Privacy SOS

Police officer in Massachusetts accused of using database access to aid kidnapping

An alleged police officer involved kidnapping in Massachusetts reminds us why we shouldn't give cops blanket, unchecked access to billions of pieces of information about millions of people.

Behind the scenes, police officers have greater access to detailed information about millions of people than ever before. You need not have committed a crime to get caught up in the data matrix. No evidence of wrongdoing is required before cops can search through tens of federal, state, local, and corporate databases for information about your associations, family members, cars and location history, addresses, work history, biometric data, and much, much more.

Police say they need all of this information at their fingertips, and that we should just trust that they'll do the right thing. Officers are sworn to protect the public, they say. They don't need rigorous independent oversight or auditing systems to ensure the databases won't be abused. Just trust us, they say.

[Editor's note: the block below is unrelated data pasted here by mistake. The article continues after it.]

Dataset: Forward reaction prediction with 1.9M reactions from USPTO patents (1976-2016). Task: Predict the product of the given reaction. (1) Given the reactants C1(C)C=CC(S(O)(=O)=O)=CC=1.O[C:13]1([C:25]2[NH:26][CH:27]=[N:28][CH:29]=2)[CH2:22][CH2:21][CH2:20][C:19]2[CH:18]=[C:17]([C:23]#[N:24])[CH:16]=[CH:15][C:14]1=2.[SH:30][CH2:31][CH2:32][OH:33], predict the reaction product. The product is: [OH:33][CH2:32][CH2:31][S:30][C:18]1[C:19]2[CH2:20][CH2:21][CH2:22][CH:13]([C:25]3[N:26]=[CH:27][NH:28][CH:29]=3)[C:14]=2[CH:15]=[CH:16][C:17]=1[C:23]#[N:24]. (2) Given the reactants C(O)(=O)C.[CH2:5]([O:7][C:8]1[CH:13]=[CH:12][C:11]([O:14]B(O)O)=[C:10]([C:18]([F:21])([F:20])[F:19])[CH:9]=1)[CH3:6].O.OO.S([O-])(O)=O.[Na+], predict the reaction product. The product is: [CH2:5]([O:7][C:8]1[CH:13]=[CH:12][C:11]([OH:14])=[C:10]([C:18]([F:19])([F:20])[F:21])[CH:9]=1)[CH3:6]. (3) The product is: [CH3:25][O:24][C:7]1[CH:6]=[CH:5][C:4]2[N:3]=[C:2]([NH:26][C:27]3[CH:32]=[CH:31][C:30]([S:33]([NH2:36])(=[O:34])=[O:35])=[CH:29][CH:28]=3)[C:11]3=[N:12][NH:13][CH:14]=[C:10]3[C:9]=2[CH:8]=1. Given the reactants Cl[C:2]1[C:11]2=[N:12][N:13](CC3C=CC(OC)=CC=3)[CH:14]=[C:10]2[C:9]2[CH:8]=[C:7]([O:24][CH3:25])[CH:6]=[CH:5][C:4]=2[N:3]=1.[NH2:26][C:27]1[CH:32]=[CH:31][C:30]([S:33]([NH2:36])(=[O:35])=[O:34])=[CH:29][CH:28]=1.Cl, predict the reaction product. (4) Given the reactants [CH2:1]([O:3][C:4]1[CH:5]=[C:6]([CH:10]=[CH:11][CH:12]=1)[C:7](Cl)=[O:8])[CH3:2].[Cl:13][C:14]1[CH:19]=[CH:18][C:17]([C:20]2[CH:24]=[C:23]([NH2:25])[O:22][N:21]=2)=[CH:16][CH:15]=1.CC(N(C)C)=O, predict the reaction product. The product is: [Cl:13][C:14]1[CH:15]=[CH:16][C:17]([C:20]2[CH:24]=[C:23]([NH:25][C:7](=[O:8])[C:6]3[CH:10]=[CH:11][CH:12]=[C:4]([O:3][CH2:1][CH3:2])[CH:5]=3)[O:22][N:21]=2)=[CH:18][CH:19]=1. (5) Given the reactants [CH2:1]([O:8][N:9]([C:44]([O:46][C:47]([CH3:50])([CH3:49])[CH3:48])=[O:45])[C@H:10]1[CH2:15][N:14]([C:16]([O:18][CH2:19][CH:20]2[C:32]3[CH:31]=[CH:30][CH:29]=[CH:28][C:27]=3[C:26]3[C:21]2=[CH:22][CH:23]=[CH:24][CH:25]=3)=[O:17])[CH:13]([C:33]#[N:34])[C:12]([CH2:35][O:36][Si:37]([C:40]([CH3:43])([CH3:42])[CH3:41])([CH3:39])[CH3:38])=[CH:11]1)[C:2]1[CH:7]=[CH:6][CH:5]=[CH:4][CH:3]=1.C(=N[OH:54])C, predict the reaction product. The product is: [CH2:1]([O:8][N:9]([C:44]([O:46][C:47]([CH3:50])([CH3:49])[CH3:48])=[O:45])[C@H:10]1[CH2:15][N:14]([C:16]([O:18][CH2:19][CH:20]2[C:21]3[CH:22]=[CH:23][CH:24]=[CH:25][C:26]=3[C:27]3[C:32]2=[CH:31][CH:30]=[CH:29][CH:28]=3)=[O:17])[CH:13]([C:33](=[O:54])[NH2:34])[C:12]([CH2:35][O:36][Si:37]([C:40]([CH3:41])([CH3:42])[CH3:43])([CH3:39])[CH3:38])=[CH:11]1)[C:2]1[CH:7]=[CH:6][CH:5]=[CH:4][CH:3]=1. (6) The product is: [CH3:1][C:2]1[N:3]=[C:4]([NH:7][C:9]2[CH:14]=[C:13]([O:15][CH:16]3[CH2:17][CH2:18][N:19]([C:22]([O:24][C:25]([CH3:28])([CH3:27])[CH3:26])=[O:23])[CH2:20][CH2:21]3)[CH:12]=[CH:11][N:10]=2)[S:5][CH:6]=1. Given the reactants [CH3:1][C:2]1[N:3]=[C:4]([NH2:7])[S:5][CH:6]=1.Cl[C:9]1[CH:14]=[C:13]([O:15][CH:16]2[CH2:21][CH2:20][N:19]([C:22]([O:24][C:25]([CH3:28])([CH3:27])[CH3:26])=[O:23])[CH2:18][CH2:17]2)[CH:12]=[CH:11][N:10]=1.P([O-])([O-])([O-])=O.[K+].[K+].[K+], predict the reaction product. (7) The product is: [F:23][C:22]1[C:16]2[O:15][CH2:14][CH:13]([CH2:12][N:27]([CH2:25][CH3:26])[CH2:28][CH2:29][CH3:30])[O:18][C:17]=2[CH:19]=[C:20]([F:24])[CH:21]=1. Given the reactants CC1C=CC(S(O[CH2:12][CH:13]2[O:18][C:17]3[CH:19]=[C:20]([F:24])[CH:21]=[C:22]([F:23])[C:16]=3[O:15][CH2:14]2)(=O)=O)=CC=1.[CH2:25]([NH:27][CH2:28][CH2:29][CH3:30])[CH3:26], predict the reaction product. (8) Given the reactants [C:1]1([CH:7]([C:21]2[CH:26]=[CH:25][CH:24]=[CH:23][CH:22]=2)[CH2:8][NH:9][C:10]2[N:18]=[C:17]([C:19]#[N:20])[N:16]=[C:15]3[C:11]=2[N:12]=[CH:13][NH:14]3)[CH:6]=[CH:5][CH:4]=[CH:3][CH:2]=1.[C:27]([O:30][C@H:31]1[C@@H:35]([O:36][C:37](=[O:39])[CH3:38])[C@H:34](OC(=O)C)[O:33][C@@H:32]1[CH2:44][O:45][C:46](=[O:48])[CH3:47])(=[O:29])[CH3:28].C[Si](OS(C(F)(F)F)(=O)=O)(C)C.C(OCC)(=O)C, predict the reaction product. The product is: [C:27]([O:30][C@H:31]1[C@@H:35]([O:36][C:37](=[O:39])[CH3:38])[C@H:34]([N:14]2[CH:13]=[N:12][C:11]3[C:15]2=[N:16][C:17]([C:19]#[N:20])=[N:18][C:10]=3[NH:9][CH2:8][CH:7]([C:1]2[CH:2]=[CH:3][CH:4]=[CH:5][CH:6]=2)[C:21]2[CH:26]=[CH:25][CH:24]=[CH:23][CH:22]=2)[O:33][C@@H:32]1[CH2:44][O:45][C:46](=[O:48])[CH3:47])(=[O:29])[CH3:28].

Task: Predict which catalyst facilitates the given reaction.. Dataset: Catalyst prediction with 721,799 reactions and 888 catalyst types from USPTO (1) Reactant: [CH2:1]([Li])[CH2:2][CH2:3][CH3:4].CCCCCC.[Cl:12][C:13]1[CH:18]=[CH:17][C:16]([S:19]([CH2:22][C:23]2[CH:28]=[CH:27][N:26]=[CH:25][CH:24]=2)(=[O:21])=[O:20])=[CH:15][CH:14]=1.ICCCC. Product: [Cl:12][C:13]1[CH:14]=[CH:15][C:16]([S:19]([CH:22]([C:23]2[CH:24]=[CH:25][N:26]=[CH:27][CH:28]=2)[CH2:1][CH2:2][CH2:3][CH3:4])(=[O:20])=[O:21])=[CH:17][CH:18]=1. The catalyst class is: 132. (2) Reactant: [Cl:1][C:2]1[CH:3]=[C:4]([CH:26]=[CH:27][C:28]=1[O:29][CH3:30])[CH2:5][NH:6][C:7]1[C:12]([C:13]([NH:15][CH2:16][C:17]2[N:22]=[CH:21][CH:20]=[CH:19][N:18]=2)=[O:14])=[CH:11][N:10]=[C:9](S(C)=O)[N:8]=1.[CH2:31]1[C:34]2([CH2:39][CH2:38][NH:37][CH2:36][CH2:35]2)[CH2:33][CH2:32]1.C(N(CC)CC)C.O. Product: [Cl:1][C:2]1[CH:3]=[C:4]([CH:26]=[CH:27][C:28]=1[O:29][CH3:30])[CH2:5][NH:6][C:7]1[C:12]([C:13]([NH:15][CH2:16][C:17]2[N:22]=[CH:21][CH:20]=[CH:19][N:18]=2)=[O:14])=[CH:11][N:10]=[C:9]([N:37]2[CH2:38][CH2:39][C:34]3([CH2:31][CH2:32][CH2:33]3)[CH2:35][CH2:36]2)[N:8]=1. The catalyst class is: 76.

We shouldn't.

The Boston Globe:

A Dedham police officer was arrested Wednesday for allegedly allowing the mastermind of the kidnapping of an Avon man to use his department-issued equipment, including his badge, to persuade the victim to leave his home, officials said.

The officer allegedly assisted the kidnapping by providing the alleged kidnapper with information about the victim held in government databases, including his photo.

The local district attorney:

"It is alleged that [Officer] Schoener gave his Dedham Police Department issued badge, handcuffs, and empty holster to the mastermind of the kidnapping, James Feeney, and that Schoener also used department equipment to provide Feeney with a photograph and board of probation record of the victim, James Robertson."

Why should we fear government surveillance if we have nothing to hide? Someone might want to ask James Robertson that. But unfortunately, he's likely dead.

© 2021 ACLU of Massachusetts.